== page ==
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Steve Stenger arrives at federal court expected to plead guilty to charges

Former St. Louis County Executive Steve Stenger (left) arrives at federal court in St. Louis with his lawyer Scott Rosenblum on May 3. 

Friday, May 3, 2019 Photo by David Carson,

CLAYTON — Federal prosecutors say 37 months in prison is not enough for former St. Louis County Executive Steve Stenger, and the $130,000 that he’s seeking to repay to county coffers “does not come close to identifying the overall harm caused to the residents of St. Louis County.”

“In no way should defendant’s restitution payment be considered ‘payment in full’ for the intangible harm he has caused through his criminal scheme,” Assistant U.S. Attorney Hal Goldsmith wrote in a memo filed late Tuesday.

Goldsmith, fighting back against Stenger’s defense attorneys, also asked U.S. District Judge Catherine Perry for a stiffer sentence for Stenger in Tuesday’s memo.

Goldsmith was responding to a memo from Stenger’s lawyers, which asked for the low end of the recommended federal sentencing guidelines of 37 to 46 months in prison. Stenger has already written a check for $130,000 that his lawyers say represents the restitution owed to the county; his prepayment, the lawyers said, should afford him a break in sentencing. They also cited his accomplishments in office, his quick guilty plea, and the surrender of his law and CPA licenses.

A judge on Wednesday moved Stenger’s sentencing hearing, set for Friday afternoon, to a larger courtroom.

In the three-page memo filed Tuesday afternoon, Goldsmith said that Stenger should be sentenced at the high end of the range. Goldsmith upped his request from Friday, when he simply asked for a sentence within that range. Goldsmith wrote that “the actual harm” is “difficult, if not impossible, to quantify,” in a case involving a corrupt politician.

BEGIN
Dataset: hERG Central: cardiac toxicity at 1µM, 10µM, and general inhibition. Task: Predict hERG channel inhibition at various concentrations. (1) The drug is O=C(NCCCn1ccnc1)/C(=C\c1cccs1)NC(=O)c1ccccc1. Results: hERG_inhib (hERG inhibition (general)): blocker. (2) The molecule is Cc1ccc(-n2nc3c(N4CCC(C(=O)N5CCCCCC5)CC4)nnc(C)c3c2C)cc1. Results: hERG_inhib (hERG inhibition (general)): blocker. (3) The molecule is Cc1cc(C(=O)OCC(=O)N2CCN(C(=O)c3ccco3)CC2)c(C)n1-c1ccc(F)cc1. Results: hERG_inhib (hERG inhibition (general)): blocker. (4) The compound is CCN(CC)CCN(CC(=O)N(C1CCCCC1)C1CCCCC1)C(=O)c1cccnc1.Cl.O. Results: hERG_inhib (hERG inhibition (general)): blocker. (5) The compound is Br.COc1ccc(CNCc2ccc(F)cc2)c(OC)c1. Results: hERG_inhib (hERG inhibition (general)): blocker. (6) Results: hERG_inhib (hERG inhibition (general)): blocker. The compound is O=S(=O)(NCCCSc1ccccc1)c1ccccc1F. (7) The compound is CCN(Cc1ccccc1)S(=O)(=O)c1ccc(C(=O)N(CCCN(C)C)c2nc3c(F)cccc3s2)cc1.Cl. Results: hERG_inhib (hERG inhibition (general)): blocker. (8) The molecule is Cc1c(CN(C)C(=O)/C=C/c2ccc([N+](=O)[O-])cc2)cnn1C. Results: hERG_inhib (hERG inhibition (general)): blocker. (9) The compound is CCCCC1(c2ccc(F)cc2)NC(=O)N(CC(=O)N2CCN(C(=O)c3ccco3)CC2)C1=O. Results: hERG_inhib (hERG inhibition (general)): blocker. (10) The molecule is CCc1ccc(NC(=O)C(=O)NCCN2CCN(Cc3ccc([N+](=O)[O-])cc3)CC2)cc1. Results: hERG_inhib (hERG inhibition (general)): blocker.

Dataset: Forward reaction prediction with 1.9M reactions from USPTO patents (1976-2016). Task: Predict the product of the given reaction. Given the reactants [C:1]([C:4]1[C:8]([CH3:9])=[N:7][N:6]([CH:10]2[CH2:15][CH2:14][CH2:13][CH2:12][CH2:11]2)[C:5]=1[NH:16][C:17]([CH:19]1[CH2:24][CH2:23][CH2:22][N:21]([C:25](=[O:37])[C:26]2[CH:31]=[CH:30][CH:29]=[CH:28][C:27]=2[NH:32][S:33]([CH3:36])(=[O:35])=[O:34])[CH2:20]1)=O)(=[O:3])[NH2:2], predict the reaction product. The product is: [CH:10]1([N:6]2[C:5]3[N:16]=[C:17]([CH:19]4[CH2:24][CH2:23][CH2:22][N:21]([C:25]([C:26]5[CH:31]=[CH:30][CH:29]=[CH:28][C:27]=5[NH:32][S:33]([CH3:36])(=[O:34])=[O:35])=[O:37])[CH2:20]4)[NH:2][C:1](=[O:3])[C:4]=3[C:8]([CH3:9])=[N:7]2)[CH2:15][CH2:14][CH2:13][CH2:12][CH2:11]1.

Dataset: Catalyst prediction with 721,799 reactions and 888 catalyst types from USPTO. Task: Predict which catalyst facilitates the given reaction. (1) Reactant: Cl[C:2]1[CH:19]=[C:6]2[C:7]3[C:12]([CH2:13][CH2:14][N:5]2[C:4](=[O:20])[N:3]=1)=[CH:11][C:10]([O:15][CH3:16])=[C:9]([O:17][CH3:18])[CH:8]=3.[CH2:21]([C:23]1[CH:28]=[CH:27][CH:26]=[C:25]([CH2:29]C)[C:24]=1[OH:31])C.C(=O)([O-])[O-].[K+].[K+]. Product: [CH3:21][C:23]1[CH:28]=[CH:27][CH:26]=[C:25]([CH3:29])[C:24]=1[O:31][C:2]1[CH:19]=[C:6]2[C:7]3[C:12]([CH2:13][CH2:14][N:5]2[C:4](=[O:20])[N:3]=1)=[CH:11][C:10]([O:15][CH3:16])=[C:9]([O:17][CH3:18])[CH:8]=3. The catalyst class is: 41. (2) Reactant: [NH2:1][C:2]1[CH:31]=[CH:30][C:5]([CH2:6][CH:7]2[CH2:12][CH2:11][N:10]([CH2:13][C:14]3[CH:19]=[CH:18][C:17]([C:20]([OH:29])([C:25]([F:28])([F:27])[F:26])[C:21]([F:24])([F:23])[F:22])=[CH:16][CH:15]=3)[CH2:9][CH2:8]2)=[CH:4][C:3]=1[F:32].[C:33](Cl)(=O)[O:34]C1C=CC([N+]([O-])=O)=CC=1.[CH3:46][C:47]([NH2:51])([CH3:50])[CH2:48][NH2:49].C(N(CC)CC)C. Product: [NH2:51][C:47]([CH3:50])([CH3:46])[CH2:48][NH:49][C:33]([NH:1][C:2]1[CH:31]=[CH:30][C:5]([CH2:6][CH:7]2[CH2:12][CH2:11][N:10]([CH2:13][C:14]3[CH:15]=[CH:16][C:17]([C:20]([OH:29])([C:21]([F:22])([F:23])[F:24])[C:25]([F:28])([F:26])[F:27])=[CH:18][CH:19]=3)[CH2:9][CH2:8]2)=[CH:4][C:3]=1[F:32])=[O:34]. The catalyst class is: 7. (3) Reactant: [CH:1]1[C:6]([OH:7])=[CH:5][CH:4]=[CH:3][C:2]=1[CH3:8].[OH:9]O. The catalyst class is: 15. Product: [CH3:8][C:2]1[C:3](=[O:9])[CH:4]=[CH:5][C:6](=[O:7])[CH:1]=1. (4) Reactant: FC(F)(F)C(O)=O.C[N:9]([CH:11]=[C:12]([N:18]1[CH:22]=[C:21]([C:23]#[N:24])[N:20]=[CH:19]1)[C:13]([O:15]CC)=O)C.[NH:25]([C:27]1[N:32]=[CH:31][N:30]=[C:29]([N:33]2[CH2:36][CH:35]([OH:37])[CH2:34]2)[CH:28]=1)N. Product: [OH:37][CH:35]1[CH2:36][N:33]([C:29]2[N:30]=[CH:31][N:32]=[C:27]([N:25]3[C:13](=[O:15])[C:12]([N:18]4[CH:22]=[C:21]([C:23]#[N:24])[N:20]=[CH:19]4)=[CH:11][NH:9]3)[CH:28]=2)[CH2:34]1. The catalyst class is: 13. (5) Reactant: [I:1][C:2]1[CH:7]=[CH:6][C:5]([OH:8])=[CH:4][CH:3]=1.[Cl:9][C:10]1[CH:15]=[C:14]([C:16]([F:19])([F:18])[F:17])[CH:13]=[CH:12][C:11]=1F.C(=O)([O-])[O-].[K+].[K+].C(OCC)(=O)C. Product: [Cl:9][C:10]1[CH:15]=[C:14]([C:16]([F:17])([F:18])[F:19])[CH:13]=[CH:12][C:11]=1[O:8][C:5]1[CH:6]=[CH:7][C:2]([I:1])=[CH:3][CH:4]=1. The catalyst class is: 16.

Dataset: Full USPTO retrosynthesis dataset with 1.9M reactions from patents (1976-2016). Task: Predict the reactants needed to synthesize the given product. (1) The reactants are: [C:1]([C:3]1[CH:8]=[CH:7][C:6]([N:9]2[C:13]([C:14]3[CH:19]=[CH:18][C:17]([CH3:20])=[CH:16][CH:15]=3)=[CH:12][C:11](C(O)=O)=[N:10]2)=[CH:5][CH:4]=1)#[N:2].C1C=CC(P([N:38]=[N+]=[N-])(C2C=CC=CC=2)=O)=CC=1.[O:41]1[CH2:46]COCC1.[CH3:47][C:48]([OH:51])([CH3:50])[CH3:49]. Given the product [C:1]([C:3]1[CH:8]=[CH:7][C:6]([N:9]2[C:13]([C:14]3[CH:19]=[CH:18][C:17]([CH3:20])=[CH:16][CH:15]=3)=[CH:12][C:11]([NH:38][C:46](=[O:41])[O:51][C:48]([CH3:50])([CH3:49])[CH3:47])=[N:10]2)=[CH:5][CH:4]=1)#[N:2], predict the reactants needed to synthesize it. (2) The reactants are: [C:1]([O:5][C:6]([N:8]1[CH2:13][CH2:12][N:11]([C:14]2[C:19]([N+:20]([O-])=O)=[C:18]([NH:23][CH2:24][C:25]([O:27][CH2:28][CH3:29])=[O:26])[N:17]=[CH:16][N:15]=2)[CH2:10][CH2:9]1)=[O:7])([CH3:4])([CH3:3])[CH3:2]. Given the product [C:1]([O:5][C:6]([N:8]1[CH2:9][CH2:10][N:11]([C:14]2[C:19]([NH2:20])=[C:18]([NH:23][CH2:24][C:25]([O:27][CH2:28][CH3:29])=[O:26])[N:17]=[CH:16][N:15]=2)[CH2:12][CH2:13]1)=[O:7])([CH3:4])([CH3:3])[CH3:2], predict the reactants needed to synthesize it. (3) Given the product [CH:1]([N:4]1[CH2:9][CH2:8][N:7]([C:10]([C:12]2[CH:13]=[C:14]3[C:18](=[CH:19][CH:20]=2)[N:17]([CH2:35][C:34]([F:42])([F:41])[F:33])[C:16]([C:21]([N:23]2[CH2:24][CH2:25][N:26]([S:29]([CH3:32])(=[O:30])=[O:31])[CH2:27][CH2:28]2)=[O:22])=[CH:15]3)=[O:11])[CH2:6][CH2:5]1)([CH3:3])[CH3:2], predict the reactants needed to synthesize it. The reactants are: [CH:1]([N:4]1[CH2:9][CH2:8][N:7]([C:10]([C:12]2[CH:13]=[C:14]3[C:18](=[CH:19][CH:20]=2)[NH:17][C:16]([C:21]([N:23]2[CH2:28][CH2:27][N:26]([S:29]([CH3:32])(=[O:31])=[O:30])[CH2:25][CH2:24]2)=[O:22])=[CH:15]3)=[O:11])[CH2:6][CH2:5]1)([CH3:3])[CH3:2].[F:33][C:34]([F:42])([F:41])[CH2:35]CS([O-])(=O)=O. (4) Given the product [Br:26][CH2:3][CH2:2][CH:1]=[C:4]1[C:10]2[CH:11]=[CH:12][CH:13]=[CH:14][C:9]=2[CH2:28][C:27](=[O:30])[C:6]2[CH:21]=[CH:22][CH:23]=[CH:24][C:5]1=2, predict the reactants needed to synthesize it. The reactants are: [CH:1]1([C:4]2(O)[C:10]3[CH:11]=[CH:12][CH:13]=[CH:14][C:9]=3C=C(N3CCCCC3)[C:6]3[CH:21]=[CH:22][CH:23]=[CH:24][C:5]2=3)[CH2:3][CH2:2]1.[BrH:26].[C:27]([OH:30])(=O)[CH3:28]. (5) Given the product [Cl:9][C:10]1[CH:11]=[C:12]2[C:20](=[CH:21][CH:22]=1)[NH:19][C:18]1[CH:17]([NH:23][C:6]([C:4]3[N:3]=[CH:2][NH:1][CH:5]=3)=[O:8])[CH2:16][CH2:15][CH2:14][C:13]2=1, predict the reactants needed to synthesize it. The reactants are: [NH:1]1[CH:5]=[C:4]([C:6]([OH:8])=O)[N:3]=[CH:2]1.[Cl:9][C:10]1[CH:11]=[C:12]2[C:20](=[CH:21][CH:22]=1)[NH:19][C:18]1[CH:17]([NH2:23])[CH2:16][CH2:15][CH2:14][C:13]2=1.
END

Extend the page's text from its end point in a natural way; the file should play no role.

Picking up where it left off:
The $130,000 represents a sham contract awarded to Stenger donor John Rallo, who has also pleaded guilty in the case. 

In Stenger’s guilty plea hearing, he admitted that the loss amount due to his crimes was between $250,000 and $550,000. He admitted directing others to help Rallo and his partners purchase two parcels of land in Wellston for millions of dollars less than the county had paid to prepare them for sale. The St. Louis County Port Authority says there were at least $399,000 worth of contracts that “produced little or no benefit” linked to Stenger or his co-defendant and former port authority head Sheila Sweeney, plus $5 million in “unnecessary and ill-conceived grants” and at least $250,000 in consulting, auditing and legal fees due to Stenger’s frauds.

In Tuesday’s filing, Goldsmith also says  Judge Perry should show no leniency for Stenger because he has no prior convictions, saying that is common in political corruption cases and has already been included in calculations arrived at in Stenger’s sentencing range.

Goldsmith’s original sentencing memo painted Stenger as a crass and vindictive bully who dismissed and sometimes ridiculed the needs of county residents and others, and only focused on Stenger donors and his political career.

In a letter that accompanied his sentencing memo, Stenger wrote that he has “a deep and constant feeling of remorse” for his crimes. His wife, who is pregnant with the couple’s third child, said in her own letter that Stenger has lost weight and sleep.

Stenger pleaded guilty in May to three counts of honest services fraud and admitted using county resources to aid political donors in a pay-to-play scheme. Sweeney, Rallo and Stenger’s former chief of staff, Bill Miller, have also pleaded guilty and await sentencing.

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Also on Tuesday, the St. Louis County Council voted to strip Stenger of his pension, which would have paid him $1,660 a month after he turned 60 and $1,963 a month after he turned 65.

St. Louis County Executive Steve Stenger pleaded guilty to pay-for-play charges: Some background reading

Here's a collection of Post-Dispatch stories looking at some of the controversies surrounding the St. Louis County Executive.

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